Structural Drafters with Revit Structures experience remain highly sought after. Candidates with experience from the UK possess transferrable skills in 3D modelling, often crossing over with the MEP space in a more holistic way. Candidates with local post-graduate experience are sought.
ESD Engineers are an area of extreme candidate shortage.
Electrical Engineers are in growing demand in the mining, manufacturing and OEM sector due to the resurgence of the mining industry.
Fire and Hydraulic Engineers are in particularly short supply. Demand will increase further as large metro and station projects move into design and construct phases in both Sydney and Melbourne.
Demand is high in Western Australia for contaminated land specialists. Such candidates are in short supply, but demand continues to grow in both consultancies and the mining sector.
These candidates are also needed in Melbourne’s private sector, as are major infrastructure Environmental Project Managers. Employers look for candidates with roads, rail or civil project experience.
Experienced Environmental Engineers with major civil and roads project experience are also sought. Given increased major project spending, which involves multiple government agency cross-over, this trend will continue.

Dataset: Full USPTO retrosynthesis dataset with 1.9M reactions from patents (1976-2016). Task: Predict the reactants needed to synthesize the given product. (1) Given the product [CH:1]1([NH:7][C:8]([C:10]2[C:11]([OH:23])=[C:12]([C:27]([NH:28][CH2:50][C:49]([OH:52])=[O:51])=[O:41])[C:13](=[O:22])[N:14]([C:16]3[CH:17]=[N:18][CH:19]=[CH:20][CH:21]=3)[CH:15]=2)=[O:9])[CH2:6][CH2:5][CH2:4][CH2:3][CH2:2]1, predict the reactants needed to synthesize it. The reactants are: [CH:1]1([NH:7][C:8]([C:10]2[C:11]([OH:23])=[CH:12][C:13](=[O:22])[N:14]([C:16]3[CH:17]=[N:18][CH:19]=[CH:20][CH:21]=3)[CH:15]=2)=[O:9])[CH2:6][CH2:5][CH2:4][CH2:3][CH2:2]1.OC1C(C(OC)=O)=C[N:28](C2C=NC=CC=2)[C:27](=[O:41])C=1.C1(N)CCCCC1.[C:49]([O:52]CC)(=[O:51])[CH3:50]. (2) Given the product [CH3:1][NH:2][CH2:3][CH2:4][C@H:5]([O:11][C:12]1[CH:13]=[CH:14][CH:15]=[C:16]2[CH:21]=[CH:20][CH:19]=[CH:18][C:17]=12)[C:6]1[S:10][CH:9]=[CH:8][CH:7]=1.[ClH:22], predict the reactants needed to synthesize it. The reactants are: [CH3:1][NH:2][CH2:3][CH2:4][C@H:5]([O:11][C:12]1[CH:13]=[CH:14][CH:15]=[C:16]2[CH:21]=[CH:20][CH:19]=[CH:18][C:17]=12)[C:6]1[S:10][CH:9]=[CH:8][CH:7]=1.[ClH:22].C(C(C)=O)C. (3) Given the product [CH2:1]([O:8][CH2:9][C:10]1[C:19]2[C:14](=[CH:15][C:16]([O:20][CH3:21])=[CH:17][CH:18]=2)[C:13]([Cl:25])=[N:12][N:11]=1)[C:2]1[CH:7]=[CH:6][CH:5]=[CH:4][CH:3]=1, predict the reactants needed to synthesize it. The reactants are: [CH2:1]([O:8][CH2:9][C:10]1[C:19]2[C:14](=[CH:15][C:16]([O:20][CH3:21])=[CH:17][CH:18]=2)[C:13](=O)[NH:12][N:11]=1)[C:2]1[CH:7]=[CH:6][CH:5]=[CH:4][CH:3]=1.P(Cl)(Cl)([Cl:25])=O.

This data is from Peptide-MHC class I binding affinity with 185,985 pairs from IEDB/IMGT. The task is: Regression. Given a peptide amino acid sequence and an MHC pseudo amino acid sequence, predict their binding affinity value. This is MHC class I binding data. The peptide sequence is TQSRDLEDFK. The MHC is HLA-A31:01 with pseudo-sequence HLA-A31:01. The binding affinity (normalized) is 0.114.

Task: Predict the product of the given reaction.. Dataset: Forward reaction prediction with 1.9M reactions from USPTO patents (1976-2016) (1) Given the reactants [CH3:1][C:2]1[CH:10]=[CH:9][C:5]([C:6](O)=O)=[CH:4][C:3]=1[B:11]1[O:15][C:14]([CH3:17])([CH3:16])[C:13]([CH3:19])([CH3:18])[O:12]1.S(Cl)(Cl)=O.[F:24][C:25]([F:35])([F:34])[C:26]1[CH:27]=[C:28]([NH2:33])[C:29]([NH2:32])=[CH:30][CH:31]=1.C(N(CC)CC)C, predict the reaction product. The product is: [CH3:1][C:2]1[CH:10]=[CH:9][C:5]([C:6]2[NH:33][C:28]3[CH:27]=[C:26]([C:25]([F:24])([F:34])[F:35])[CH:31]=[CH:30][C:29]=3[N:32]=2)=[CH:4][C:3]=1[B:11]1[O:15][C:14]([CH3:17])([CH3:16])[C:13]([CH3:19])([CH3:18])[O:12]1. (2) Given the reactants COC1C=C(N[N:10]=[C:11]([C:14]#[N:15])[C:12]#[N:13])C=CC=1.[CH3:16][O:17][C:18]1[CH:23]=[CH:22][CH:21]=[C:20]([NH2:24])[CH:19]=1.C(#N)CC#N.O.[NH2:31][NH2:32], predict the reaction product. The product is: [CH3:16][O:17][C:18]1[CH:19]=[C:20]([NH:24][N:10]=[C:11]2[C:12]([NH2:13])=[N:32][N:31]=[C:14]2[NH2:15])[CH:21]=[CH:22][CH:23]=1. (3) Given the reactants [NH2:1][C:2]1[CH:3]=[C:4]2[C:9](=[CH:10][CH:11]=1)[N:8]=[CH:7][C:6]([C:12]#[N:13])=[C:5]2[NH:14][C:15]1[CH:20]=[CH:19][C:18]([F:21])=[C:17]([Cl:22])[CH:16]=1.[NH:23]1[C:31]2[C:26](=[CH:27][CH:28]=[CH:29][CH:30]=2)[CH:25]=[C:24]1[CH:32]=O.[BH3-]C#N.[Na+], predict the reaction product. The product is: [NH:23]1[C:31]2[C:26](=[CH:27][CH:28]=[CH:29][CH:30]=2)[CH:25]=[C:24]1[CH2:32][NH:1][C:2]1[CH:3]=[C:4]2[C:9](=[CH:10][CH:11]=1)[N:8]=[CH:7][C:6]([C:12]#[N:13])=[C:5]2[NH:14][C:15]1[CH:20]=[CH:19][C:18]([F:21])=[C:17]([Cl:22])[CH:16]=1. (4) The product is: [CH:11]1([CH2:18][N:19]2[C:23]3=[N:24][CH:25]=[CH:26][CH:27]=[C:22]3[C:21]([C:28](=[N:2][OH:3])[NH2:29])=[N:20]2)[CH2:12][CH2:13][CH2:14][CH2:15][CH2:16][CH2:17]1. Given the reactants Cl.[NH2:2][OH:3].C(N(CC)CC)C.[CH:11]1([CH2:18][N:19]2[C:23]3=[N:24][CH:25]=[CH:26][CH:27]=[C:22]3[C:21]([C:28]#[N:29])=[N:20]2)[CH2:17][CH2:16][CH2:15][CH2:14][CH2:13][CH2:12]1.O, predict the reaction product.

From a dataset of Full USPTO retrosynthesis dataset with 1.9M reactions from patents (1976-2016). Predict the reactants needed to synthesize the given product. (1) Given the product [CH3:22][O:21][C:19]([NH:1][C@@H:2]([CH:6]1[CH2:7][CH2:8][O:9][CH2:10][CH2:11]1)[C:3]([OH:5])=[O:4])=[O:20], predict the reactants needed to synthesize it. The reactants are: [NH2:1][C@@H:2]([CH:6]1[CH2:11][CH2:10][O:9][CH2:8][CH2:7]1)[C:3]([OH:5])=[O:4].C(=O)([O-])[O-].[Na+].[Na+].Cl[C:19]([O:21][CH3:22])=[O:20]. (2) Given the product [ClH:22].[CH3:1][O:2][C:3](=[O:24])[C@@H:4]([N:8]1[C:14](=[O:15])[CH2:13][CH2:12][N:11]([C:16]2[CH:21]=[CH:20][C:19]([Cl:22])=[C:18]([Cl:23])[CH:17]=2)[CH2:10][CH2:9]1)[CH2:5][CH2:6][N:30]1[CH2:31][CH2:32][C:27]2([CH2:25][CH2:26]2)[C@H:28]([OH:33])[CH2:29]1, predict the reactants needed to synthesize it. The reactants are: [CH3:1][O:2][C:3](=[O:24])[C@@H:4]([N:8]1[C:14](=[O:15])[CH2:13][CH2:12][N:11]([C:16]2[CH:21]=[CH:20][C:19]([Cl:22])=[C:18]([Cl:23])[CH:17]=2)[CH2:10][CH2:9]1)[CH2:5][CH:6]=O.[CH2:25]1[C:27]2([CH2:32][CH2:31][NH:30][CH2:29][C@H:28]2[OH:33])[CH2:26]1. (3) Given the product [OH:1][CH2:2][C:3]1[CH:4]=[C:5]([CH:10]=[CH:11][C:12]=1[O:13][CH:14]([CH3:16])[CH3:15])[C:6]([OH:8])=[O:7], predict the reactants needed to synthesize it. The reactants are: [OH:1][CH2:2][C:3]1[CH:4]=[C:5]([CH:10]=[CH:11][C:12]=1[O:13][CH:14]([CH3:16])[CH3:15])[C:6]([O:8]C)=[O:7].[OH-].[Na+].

In addition, a shift in mindset has taken place, with more government departments favouring candidates with extensive private sector experience rather than a government background. This is a positive trend as it increases the candidate pool, allowing employers to attract and recruit top talent.
Environmental GIS and spatial analytics (water and parks) has been an area of steady and constant demand within public sector departments and agencies.
Sustainability professionals are an emerging area of demand. This demand started to emerge 12 months ago in response to increasing social awareness and the growing focus on reducing plastic use. Consequently, candidates with experience in sustainability initiatives, particularly in local government, are in increasing demand. With various council’s trialling waste and plastic reduction strategies, this demand is only expected to continue to grow.
Sustainability Consultants within the private sector are also sought for road, rail and civil projects.